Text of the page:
Tesla was valued higher than GM from 2017-04-10 to 2017-09-21.

During that period, Tesla sold about 48,000 cars while GM sold 1,500,000. GM was valued less than Tesla during a period in which it sold 30 times more cars! This definitely displays the power of a persuasive executive and a high-quality — if extremely low-quantity — product. Although the value of Tesla is now lower than GM, a good question might be, can we expect Tesla to again surpass GM? When will this happen? For that we turn to additive models for forecasting, or in other words, predicting the future.

The Facebook Prophet package was released in 2017 for Python and R, and data scientists around the world rejoiced. Prophet is designed for analyzing time series with daily observations that display patterns on different time scales. It also has advanced capabilities for modeling the effects of holidays on a time-series and implementing custom changepoints, but we will stick to the basic functions to get a model up and running. Prophet, like quandl, can be installed with pip from the command line.

We first import prophet and rename the columns in our data to the correct format. The Date column must be called ‘ds’ and the value column we want to predict ‘y’. We then create prophet models and fit them to the data, much like a Scikit-Learn machine learning model:

import fbprophet

# Prophet requires columns ds (Date) and y (value)

gm = gm.rename(columns={'Date': 'ds', 'cap': 'y'})

# Put market cap in billions

gm['y'] = gm['y'] / 1e9

# Make the prophet model and fit on the data

gm_prophet = fbprophet.Prophet(changepoint_prior_scale=0.15)

gm_prophet.fit(gm)

When creating the prophet models, I set the changepoint prior to 0.15, up from the default value of 0.05. This hyperparameter is used to control how sensitive the trend is to changes, with a higher value being more sensitive and a lower value less sensitive. This value is used to combat one of the most fundamental trade-offs in machine learning: bias vs. variance.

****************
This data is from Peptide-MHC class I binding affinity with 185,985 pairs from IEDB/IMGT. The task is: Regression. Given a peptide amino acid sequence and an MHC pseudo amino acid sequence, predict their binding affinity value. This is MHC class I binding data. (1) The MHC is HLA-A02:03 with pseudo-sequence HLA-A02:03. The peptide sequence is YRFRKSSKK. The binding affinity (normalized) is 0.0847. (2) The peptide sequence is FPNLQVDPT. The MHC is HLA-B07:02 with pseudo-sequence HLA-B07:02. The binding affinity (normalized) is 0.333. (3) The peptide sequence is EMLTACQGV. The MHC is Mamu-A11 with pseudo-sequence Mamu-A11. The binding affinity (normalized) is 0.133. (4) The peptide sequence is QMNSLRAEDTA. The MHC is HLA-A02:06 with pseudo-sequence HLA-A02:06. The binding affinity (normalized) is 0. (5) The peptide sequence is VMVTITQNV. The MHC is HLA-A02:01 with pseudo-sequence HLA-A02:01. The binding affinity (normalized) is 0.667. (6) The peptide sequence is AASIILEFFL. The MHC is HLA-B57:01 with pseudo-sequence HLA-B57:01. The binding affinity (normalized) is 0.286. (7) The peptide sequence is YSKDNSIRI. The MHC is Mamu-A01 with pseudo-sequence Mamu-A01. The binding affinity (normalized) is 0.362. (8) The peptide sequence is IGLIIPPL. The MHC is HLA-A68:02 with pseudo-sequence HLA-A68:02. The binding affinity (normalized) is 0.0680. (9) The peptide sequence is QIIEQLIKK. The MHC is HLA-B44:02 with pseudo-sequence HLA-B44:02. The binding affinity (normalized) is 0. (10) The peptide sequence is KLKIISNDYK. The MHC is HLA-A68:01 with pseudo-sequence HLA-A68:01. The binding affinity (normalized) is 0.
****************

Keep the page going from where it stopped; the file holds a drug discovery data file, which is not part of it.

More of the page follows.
If we fit too closely to our training data, called overfitting, we have too much variance and our model will not be able to generalize well to new data. On the other hand, if our model does not capture the trends in our training data it is underfitting and has too much bias. When a model is underfitting, increasing the changepoint prior allows more flexibility for the model to fit the data, and if the model is overfitting, decreasing the prior limits the amount of flexibility. The effect of the changepoint prior scale can be illustrated by graphing predictions made with a range of values:

The higher the changepoint prior scale, the more flexible the model and the closer it fits to the training data. This may seem like exactly what we want, but learning the training data too well can lead to overfitting and an inability to accurately make predictions on new data. We therefore need to find the right balance of fitting the training data and being able to generalize to new data. As stocks vary from day-to-day, and we want our model to capture this, I increased the flexibility after experimenting with a range of values.

In the call to create a prophet model, we can also specify changepoints, which occur when a time-series goes from increasing to decreasing, or from increasing slowly to increasing rapidly (they are located where the rate change in the time series is greatest). Changepoints can correspond to significant events such as product launches or macroeconomic swings in the market. If we do not specify changepoints, prophet will calculate them for us.

To make forecasts, we need to create what is called a future dataframe. We specify the number of future periods to predict (two years) and the frequency of predictions (daily). We then make predictions with the prophet model we created and the future dataframe:

# Make a future dataframe for 2 years

gm_forecast = gm_prophet.make_future_dataframe(periods=365 * 2, freq='D')

# Make predictions